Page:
If you are interesting in understanding why some are convinced the Spirit still operates with the gifts mentioned in the Bible today, and you want to do so from a balanced, biblical, and well-thought-out perspective, Practicing the Power is a good place to start.

*Note: I received a complimentary copy of this book from the publisher through the BookLook Bloggers program in exchange for my honest review.


God with us!

One of the most amazing aspects of Christianity is the fact of the incarnation.  That the God who creating everything would Himself become human, all the while remaining full divine, should never cease to amaze us.  When Jesus became a man, we learn that “He is the image of the invisible God” (Colossians 1:15, ESV) and “in him all the fullness of God was pleased to dwell” (Colossians 1:19, ESV).  When we look at Jesus, we are seeing God.  Jesus was and is the clearest revelation of who God really is.

I was thinking today about living the “with God life,” to borrow a phrase from Richard Foster and others, and I began thinking about a verse from Matthew 1.  At the beginning of his gospel, Matthew tells us that when Jesus was born it fulfilled a prophecy that “‘they shall call his name Immanuel’ (which means, God with us).” (1:23, ESV)  I have read this verse many times before.  Probably so many that I need to slow down and think about the importance of that verse again.  God Himself came down to be “with us.”  God’s love drove Him to reach out to the very creation that turned against Him by coming to us in the most personal way He could, as a human Himself.

What struck me as I was thinking, however, was that Matthew did not just begin his gospel by telling us that God was with us.  He ends it the same way.  The very last words Jesus speaks in Matthew’s gospel are an assurance to His disciples (and to us) that He is “with [us] always, to the end of the age.” (Matthew 28:20, ESV)  Did Matthew intend to start and end his gospel with a reminder that in Jesus God is with us?  I’m not sure, but it stands out all the same.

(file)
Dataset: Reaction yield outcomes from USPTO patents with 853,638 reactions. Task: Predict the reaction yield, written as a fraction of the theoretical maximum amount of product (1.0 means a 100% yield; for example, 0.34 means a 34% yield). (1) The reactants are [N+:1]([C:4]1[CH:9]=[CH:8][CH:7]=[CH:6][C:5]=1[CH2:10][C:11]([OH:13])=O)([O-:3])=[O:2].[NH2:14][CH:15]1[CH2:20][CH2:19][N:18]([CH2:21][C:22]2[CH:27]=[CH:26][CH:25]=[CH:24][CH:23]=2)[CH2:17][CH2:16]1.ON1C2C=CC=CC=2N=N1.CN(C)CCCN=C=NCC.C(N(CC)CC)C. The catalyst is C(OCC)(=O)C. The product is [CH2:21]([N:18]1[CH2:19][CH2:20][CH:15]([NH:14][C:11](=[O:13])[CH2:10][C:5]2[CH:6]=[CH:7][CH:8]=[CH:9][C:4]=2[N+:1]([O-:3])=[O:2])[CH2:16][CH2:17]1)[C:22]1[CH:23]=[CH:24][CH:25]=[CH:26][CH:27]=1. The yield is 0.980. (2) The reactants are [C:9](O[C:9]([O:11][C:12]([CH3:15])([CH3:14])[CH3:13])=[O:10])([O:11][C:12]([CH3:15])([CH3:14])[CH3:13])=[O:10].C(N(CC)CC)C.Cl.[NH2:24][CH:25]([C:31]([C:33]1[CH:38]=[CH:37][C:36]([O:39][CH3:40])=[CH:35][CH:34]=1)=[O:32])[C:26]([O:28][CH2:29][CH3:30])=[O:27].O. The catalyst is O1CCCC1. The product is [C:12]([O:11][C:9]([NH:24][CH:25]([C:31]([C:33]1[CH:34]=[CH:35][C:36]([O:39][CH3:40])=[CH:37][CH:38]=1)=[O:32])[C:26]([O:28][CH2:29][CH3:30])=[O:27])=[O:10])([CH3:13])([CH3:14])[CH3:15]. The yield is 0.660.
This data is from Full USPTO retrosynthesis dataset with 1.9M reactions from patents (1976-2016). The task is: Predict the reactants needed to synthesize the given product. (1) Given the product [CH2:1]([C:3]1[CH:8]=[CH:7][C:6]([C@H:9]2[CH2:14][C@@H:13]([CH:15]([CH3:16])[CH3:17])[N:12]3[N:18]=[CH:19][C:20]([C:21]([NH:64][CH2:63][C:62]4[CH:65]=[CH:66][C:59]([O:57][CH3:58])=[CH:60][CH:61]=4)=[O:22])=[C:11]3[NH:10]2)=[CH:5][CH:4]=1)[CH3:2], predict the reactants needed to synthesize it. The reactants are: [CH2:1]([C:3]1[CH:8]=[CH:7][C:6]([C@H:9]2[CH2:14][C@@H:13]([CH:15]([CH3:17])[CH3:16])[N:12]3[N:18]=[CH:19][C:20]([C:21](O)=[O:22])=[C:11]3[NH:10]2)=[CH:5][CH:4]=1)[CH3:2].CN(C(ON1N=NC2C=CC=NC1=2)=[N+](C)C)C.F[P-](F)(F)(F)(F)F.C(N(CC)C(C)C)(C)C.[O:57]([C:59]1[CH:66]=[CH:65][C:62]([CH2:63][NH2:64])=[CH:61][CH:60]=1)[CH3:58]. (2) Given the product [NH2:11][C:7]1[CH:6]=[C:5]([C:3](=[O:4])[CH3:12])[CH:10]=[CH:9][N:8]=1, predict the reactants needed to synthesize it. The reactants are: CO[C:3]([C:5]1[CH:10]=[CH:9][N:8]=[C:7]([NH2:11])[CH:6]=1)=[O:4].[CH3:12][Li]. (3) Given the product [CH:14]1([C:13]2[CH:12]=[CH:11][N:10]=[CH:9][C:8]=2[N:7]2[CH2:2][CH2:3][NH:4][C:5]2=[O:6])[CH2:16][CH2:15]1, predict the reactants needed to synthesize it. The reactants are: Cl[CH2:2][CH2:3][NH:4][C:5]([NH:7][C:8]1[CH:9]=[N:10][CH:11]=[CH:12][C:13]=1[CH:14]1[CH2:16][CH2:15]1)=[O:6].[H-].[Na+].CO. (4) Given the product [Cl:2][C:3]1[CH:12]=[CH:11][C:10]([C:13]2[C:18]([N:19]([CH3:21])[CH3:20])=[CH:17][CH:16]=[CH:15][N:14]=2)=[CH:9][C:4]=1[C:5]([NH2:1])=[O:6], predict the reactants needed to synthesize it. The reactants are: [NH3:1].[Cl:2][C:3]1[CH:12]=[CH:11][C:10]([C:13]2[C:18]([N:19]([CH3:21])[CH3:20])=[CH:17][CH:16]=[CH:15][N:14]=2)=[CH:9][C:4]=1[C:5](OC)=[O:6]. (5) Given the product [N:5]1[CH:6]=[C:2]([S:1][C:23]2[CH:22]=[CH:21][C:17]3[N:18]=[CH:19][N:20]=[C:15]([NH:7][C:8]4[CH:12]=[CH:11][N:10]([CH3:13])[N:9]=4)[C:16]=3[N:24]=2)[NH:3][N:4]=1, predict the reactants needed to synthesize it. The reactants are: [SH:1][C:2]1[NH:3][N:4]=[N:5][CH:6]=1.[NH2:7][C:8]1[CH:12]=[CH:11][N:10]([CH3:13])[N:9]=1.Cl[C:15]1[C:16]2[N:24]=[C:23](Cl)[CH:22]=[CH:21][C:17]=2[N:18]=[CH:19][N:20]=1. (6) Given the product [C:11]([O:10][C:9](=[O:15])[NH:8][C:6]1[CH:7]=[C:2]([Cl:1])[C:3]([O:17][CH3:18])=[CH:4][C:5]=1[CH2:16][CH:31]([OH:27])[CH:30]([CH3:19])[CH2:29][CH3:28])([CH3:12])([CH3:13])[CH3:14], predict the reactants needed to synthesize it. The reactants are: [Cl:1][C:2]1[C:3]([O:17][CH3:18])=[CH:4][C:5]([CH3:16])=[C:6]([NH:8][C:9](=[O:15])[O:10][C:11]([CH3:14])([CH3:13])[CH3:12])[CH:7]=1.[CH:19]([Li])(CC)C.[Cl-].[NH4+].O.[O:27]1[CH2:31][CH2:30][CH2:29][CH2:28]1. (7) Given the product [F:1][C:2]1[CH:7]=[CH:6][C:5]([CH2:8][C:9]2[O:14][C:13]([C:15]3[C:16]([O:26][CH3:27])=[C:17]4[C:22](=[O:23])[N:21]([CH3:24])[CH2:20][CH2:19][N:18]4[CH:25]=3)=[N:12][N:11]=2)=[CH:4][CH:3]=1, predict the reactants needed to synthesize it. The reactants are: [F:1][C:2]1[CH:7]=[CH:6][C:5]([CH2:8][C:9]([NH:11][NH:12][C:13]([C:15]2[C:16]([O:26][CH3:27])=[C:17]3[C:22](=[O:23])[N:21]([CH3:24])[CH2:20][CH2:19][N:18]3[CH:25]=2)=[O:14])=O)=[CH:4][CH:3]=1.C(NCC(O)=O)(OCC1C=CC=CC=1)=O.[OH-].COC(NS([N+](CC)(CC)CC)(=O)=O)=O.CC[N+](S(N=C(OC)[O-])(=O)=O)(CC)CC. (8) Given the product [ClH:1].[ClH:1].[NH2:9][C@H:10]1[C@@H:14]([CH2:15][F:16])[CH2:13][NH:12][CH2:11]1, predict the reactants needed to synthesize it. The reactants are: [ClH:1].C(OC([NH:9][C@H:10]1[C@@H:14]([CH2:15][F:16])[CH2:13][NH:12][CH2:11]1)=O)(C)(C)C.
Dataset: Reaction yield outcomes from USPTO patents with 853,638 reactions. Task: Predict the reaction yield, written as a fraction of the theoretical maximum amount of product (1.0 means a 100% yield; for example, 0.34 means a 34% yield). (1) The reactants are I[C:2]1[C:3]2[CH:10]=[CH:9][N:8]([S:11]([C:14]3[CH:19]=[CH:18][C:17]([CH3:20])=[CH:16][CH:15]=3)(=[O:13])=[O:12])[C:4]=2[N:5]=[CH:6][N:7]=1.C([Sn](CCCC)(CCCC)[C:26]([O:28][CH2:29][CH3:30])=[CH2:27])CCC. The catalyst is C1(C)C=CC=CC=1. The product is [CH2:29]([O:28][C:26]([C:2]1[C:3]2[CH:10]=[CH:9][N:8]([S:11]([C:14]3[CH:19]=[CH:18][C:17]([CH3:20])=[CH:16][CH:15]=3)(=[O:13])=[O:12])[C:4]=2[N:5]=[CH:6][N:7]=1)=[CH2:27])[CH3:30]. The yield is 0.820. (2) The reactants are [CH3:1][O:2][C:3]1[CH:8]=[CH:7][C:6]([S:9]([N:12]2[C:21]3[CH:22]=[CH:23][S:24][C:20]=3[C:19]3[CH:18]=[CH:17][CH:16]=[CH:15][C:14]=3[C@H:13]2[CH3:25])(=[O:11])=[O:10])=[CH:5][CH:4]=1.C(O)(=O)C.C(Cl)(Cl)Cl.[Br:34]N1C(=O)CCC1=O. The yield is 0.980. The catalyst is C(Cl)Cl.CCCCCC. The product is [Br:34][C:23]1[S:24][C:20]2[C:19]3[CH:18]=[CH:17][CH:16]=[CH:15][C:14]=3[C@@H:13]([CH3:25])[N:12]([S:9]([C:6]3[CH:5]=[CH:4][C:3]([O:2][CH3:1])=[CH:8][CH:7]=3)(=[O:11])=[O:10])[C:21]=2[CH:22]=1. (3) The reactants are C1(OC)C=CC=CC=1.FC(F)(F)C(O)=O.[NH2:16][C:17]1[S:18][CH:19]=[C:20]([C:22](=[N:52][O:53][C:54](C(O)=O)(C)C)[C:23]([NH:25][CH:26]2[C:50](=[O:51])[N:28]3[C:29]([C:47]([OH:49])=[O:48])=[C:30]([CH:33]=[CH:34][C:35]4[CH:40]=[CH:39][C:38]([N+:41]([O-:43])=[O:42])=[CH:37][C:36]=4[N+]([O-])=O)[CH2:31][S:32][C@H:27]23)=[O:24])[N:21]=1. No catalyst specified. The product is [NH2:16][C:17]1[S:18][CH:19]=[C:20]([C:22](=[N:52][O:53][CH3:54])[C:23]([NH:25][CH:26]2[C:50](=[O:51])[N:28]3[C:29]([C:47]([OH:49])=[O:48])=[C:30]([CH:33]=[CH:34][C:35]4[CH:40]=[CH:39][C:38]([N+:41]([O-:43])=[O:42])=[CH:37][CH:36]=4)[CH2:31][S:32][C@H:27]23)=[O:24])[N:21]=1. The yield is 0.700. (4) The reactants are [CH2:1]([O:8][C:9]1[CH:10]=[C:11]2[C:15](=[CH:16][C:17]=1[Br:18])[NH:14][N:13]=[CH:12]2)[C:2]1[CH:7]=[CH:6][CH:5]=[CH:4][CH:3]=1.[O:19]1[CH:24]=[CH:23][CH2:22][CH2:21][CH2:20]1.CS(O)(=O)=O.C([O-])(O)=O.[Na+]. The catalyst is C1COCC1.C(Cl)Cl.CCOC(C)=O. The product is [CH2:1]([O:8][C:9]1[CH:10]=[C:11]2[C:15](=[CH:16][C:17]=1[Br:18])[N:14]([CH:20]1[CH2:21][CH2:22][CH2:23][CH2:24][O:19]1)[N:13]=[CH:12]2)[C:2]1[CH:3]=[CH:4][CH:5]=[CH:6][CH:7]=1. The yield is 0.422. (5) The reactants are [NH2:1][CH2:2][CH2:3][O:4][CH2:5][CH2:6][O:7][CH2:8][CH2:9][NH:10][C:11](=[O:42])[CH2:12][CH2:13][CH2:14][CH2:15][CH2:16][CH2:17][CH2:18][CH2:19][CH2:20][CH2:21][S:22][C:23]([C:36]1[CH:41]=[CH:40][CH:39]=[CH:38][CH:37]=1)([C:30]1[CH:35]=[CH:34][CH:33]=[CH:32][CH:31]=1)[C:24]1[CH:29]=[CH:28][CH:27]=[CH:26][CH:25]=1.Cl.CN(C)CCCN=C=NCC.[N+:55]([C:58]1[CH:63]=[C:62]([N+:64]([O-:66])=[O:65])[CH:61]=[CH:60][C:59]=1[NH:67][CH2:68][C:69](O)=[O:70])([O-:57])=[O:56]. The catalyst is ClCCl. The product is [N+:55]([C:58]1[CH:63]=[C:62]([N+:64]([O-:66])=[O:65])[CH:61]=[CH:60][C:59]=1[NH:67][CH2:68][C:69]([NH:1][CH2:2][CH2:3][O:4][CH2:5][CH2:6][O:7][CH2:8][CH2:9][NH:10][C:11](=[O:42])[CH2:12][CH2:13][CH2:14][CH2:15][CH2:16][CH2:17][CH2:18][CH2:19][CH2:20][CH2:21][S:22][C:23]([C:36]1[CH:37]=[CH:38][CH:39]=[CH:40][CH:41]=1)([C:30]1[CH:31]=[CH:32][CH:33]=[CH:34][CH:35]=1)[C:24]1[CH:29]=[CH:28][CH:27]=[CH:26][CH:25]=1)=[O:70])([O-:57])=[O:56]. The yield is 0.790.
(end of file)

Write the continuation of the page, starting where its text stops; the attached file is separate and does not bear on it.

Not only was God with us in Jesus when He was born and walked among us, but He is with us even now, after the resurrection, and He will continue to be with us until the end of the age!  What a powerful truth if we could grasp it fully.

What is interesting is that I have found myself thinking many times that if only Jesus were here, I could follow Him better or be influenced by Him more.  Jesus, however, told us the opposite.  It is by His going away that we are truly able to be influenced by Him.  Jesus said, “Nevertheless, I tell you the truth: it is to your advantage that I go away, for if I do not go away, the Helper will not come to you. But if I go, I will send him to you.” (John 16:7, ESV)  We often wish we could have Jesus here in person like the disciples did.  Christ, however, told us that “it is to [our] advantage” (it is better) that He left and sent the Holy Spirit.  While He was here, he was localized; He was only in one place at a time, and only those near Him could benefit from His presence.  After the ascension, however, He can be with and in all of us at the same time and at all times through the Holy Spirit.

Let us always live with the knowledge that God is with us.  Not that God was with us in the past when Jesus was on Earth, but He is currently with us now through the Holy Spirit, and He is with us in a deeper and more intimate way than He was when He was with the disciples before He ascended.  What a wonderful truth!